In 2017, the Alberta Electric System Operator (AESO) commenced the first Renewable Electricity Program (REP) competition in Alberta. The REP is a result of Alberta’s 2015 Climate Leadership Plan (Plan), which seeks to implement an economy-wide carbon levy, phase out coal, develop renewable energy, cap oil sands emissions and reduce methane gas. The economic impact of the REP is likely to be significant as it is estimated to result in $10.5 billion in new investment and the creation of at least 7,200 new jobs.
Project developers and investors should keep a close watch on the evolving electricity landscape in Alberta to maximize opportunities while at the same time minimizing risk.
Climate Leadership Plan
The Plan was Alberta’s response to the federal government’s announcements that it would impose a carbon tax in 2018 if provinces did not enact an emissions reduction plan. Alberta’s Plan seeks to respond to this requirement through a strategy designed for its unique economy.
The Plan requires that all pollution from coal-fired electricity be phased out and that 30% of Alberta’s electricity come from renewable sources such as solar, wind and hydro by 2030. The Plan anticipates that this will be achieved by replacing coal-fired generation with renewable energy and natural gas. Currently, wind turbines provide 1,479 megawatts and solar provides 12 megawatts of the electricity capacity in Alberta. Reaching the target set out in the Plan will require an additional 5,000 megawatts of renewable electricity capacity.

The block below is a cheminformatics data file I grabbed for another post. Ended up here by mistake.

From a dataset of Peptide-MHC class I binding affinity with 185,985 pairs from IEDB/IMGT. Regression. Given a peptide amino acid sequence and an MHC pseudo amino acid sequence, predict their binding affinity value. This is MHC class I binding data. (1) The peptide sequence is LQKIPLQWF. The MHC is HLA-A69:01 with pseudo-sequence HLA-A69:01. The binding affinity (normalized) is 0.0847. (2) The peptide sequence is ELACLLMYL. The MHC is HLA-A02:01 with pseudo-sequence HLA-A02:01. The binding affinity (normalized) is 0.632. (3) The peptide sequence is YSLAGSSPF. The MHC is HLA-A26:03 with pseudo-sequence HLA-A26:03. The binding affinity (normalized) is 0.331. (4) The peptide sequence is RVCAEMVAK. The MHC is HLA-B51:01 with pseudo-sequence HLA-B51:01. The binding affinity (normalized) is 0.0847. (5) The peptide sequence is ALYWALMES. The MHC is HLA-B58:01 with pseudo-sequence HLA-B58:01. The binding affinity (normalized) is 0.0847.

Renewable Electricity Program
The REP encourages the development of renewable electricity generation through a series of competitions. Successful bidders will be provided with support payments by the AESO for their projects. These competitions are administered by the AESO but overseen by an objective third-party observer. Each competition may include up to three stages and will generally last for seven to 11 months. The first competition, which commenced on March 31, 2017, is expected to procure approximately 400 megawatts of renewable electricity capacity. This competition required that projects be operational in 2019 and generate five or more megawatts of renewable electricity.
Alberta’s electricity market is in a period of transition. The development of an additional 5,000 megawatts of renewable electricity presents significant development and investment opportunities.
The first competition consisted of three stages, a Request for Expressions of Interest (REOI), a Request for Qualifications (RFQ), and a Request for Proposals (RFP).
Request for Expressions of Interest
The REOI stage ran until April 21, 2017. This stage was meant to identify proponents who were interested in participating in the RFP stage and to provide them with information to assess whether to participate. Participation in the REOI stage did not obligate a proponent to continue to the RFQ stage.
Request for Qualifications
The RFQ stage lasted from April 28, 2017 to September 2017. This stage was intended to inform bidders of eligibility requirements and to qualify bidders to participate in the RFP. The bidders were required to pay a non-refundable qualification fee and to demonstrate project eligibility; financial strength and capacity; and development, construction and operations capability.